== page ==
What researchers want


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Presentation by Michael Jubb, Director of Research Information Network, given at the Preservation Advisory Centre 'Decoding the Digital' conference at the British Library 27 July 2010.

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What researchers want

  1. 1. What researchers want……..<br />Michael Jubb<br />Research Information Network<br />Decoding the Digital<br />27 July 2010<br />
  2. 2. 2<br />Some propositions<br />the volume of research undertaken worldwide has increased, is increasing, and will continue to increase<br />and more of it will be done collaboratively<br />researchers are both producers and consumers of research outputs<br />but they don’t necessarily share the same interests<br />Governments invest in research because they believe it has a positive impact on society and the economy<br />and they want to maximise that impact<br />the costs of research, and of higher education, have increased, are increasing (and ought to be diminished?)<br />cost-effectiveness an increasingly-dominant theme in current economic climate<br />
  3. 3. 3<br />The Role of Information in Research: a crude model<br />defining a set of research questions, issues or problems<br />identifying relevant existing knowledge<br />accessing, analysing, and evaluating existing knowledge and data<br />designing a methodology for generating new knowledge<br />applying the methodology and discovering new knowledge<br />combining old and new knowledge to answer research questions and to enhance understanding<br />disseminating the outcomes of research in a form that is both sustainable and retrievable<br />
  4. 4. 4<br />The Research Process:Animal Genetics<br />
  5. 5. 5<br />The Research Process:Transgenesis and Embryology<br />
  6. 6. 6<br />The Research Process:Epidemiology<br />
  7. 7. 7<br />The Research Process<br />differs even in apparently similar areas of work, and also between teams………<br />
  8. 8. 8<br />Composition of Research Groups<br />big science vs small science<br />small teams typical in life and physical sciences<br />amorphous and overlapping associations with other teams<br />“primary research engagements tend to be local”<br />divisions of expertise, labour and knowledge exchange<br />PI/leader, senior researchers/lecturers, associates, computational specialists, postdocs, PhDs, technicians……… <br />dangers of surveys that look at individual responses divorced from context<br />
  9. 9. 9<br />Content: what do researchers want to find and use?<br />
  10. 10. 10<br />Content: user expectations and needs<br />published and non-”published” <br />grey literature, reports, working papers<br />data: raw or refined? mine or yours?<br />websites, blogs, wikis, emails<br />quality-assured and non-”quality-assured”?<br />the good-enough source and/or version?<br />pre or post-publication peer review?<br />digital and non-digital<br />perdurance of the book?<br />role of digitisation<br />
  11. 11. 11<br />E-journals are used<br />98% of titles used in 1o institutions over 4 month period<br />over HE sector as a whole, annual growth rate (CAGR) of 21.7%<br />
  12. 12. 12<br />Researchers in different disciplines behave differently<br />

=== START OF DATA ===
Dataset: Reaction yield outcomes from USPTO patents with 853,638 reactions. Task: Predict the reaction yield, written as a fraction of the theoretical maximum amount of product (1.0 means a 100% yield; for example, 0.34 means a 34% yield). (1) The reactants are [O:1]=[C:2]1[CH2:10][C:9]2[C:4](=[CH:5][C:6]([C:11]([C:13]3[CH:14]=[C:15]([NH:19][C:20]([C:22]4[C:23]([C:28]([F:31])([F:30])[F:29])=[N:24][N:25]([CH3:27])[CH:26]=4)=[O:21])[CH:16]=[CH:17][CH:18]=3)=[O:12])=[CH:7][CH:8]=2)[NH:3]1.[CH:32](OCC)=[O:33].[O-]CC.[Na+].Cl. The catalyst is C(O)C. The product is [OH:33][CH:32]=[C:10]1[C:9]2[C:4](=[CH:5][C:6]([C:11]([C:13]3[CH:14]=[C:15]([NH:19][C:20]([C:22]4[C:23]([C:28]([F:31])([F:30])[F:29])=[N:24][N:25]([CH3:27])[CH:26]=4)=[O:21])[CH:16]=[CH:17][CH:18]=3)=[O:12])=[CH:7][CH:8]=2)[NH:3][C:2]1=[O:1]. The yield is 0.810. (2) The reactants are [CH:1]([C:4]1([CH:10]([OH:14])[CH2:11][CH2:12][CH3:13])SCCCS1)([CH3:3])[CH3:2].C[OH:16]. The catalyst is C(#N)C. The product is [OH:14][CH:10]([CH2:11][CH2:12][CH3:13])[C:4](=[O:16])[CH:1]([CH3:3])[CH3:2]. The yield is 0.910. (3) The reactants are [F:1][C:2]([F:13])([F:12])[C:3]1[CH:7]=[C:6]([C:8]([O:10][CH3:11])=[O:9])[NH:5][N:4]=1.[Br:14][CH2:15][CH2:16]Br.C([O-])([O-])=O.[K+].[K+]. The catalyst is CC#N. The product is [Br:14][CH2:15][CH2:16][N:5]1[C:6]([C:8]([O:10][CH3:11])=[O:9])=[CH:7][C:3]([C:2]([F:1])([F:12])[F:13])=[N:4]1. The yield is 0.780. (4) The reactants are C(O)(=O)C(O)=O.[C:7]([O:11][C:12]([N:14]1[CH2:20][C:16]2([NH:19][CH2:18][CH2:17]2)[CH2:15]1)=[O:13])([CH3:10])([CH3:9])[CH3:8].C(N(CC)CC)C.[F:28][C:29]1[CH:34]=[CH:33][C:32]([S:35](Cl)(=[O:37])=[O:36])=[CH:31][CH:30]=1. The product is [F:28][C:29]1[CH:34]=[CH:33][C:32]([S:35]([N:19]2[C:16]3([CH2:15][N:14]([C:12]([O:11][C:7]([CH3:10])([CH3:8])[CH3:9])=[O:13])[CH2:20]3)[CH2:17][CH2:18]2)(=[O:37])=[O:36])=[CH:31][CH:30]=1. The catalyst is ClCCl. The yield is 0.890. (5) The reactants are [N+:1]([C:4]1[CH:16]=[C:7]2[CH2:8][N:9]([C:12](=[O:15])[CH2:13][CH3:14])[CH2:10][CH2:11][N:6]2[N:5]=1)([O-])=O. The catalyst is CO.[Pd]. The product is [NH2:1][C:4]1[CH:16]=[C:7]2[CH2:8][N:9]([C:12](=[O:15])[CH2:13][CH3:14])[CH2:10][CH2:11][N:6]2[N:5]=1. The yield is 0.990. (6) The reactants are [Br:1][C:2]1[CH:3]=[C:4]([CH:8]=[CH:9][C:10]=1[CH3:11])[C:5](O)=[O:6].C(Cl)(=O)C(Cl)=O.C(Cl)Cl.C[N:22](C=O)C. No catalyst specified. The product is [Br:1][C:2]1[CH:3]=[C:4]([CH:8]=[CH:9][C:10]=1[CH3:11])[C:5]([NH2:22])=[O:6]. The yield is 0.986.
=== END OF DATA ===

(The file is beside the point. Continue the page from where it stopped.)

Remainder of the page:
13. 13. 13<br />But per capita usage varies<br />
  14. 14. 14<br />Profile of journals varies too<br />
  15. 15. 15<br />Services: user expectations and needs<br />researchers as creators<br />quality assurance and enhancement<br />distribution and marketing<br />researchers and others as consumers<br />quality assurance<br />search and navigation services<br />access, 24x7 and permanent<br />links and interoperability<br />text mining (published text as data)<br />funders and research institutions<br />assessment and evaluation services<br />
  16. 16. 16<br />Services: usability and sustainability<br />search, navigation and access<br />invigorating competition or wasteful duplication?<br />levels of usage of services provided by publishers and libraries<br />sustainability/preservation of digital content<br />roles of publishers and libraries<br />grey literature, websites, blogs, wikis, emails…….<br />increasing interest in assessment and evaluation services<br />RAE/REF in the UK; ERA in Australia<br />
  17. 17. 17<br />Skills, expertise and competences: user expectations and needs<br />specialist research skills and specialist information skills<br />what’s easy, and what’s not<br />and how that changes<br />‘information literacy’ approaches and their limitations<br />need for enhanced information professional skills in some areas<br />eg management and communication skills; bibliometrics<br />
  18. 18. 18<br />Skills, expertise and competences:who provides?<br />differences of view as between researchers, librarians and publishers<br />changes in views over time<br />de-skilling, up-skilling and complementarity<br />
  19. 19. 19<br />Some conclusions: users as creators and consumers<br />they are (or should be) the drivers and the value proposition<br />but we are only beginning to understand how they use information resources and services<br />imperfect understanding of the digital information environment; but they want content and services that<br />are quick and simple to use <br />are as comprehensive and interoperable as possible<br />provide for both quality-assured and non-quality-assured content<br />there’s an increasing demand for assessment and evaluation services<br />
  20. 20. Questions?<br />Michael Jubb<br />www.rin.ac.uk<br />